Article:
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The prophylactic effects of natural water-soluble antioxidant from spinach and apocynin in a rabbit

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  1. Bar-Ilan University, Ramat-Gan, Israel.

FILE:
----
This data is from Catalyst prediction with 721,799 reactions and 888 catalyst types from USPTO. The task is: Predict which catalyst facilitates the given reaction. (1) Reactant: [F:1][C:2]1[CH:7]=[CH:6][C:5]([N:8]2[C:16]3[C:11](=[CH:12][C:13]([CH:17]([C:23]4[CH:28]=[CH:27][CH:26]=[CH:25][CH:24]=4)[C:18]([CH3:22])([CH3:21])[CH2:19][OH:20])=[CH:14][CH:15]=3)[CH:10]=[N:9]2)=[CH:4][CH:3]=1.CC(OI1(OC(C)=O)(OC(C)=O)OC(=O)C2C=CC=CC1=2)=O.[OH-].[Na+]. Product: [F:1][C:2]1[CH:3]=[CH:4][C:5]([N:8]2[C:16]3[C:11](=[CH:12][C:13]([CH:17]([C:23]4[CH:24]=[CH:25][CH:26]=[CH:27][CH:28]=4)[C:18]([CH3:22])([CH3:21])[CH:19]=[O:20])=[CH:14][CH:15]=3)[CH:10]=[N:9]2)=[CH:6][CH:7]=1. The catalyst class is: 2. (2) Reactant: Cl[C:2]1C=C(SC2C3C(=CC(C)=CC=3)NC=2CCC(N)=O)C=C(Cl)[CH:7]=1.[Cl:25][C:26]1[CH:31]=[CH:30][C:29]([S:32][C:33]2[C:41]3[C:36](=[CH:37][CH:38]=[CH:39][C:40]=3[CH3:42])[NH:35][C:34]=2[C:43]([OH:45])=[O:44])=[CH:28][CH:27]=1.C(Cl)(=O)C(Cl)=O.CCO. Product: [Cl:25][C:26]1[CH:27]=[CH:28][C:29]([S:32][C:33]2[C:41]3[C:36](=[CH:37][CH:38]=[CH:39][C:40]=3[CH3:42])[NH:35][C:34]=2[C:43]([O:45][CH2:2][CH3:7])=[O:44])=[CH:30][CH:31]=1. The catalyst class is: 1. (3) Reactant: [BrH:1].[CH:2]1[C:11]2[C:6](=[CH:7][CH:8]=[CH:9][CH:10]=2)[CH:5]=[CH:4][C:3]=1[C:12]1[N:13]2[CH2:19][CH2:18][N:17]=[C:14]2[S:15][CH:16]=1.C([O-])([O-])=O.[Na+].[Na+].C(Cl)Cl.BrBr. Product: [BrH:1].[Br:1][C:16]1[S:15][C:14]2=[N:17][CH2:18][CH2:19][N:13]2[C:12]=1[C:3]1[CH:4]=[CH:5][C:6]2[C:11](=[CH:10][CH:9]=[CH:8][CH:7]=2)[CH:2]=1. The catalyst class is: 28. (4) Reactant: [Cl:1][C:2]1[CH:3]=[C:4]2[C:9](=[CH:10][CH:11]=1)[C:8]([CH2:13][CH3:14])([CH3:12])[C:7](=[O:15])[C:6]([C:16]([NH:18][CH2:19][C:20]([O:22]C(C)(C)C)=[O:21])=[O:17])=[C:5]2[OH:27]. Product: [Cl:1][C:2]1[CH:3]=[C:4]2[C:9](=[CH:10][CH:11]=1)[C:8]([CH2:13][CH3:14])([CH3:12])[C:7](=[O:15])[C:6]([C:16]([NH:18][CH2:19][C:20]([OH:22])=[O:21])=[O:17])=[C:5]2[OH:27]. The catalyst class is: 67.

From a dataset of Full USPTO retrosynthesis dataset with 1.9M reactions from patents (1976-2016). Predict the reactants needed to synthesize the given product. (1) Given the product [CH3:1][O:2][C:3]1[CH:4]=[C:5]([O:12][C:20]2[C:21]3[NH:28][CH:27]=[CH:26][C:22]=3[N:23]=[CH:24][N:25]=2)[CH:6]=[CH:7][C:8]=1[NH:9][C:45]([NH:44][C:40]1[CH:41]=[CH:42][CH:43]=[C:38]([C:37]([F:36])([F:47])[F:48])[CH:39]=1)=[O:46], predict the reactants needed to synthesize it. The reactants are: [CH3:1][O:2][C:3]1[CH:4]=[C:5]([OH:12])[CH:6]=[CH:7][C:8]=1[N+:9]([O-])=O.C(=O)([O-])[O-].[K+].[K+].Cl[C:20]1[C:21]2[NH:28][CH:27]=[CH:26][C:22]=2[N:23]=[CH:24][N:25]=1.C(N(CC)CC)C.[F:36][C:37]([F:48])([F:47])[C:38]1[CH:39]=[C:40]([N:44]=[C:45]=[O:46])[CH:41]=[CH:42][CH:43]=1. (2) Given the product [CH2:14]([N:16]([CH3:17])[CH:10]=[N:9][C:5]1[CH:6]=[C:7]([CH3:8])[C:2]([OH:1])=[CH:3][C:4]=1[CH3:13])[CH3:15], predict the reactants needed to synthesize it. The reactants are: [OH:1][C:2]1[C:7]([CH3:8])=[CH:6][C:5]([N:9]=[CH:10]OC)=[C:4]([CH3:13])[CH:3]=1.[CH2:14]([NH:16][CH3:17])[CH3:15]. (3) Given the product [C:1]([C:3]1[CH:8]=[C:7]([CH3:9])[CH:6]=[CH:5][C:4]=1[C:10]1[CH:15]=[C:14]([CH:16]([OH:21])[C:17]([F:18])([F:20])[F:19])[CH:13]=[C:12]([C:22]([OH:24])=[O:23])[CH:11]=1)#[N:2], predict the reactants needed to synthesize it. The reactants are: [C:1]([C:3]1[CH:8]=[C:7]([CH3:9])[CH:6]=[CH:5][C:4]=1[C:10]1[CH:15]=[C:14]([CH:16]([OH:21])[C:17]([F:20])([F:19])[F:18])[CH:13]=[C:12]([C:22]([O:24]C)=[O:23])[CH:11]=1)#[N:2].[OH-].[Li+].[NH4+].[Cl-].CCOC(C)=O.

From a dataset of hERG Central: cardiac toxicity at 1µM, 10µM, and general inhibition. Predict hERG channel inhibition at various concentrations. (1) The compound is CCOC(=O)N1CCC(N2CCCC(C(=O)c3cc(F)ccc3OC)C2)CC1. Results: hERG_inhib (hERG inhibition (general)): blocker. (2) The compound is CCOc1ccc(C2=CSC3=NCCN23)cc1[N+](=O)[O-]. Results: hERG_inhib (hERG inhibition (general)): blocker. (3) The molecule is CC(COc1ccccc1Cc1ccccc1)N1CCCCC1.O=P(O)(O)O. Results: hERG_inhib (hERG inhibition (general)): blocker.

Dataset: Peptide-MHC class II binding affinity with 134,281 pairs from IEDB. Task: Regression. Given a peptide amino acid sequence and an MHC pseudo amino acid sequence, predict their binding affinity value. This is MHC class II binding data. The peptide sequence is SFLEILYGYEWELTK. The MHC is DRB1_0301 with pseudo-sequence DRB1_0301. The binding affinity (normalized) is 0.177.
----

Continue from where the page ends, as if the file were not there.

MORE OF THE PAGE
Radical-scavenging antioxidants, as part of the cellular defense system, function to inhibit the formation and propagation of free radicals and active oxygen species formation. In previous studies we demonstrated that endotoxin lipopolysaccharide (LPS) promotes oxidative stress and associated pathological changes in a rat model and that use of selected antioxidants was effective in reducing LPS-related lipid peroxidation product formation in the liver, as well as LPS-related pathological changes in different organs. In this study, several toxicological parameters (ie, clinical signs, blood chemistry, and histopathological changes) were compared among groups of male New Zealand rabbits injected with LPS following prophylactic pretreatment with either of 2 antioxidants, a group injected with LPS without pretreatment with antioxidants, groups injected with either of the 2 antioxidants only, and an untreated control group. The antioxidants used were a water-soluble natural antioxidant (NAO) from spinach and the NADPH oxidase inhibitor, apocynin. Exposure to LPS alone was associated clinically with depression, tachypnea, outer ear vasodilation, and iris congestion; biochemically with a significant increase in blood total bilirubin, transaminase activity, and glucose, total cholesterol, and triglyceride levels; macroscopically with multiple whitish areas in the liver; and histologically with hepatocellular focal necrosis and acute inflammation, thymic and splenic lymphoid necrosis and depletion, acute uveitis and hemorrhages in the ciliary processes, and decreased adrenal cortical cytoplasmic vacuolation considered consistent with depletion of steroidal hormone contents. The NAO had more effective prophylactic capacities than the apocynin. The protective effects were obvious in all investigated parameters. The results indicate the possible therapeutic efficacy.

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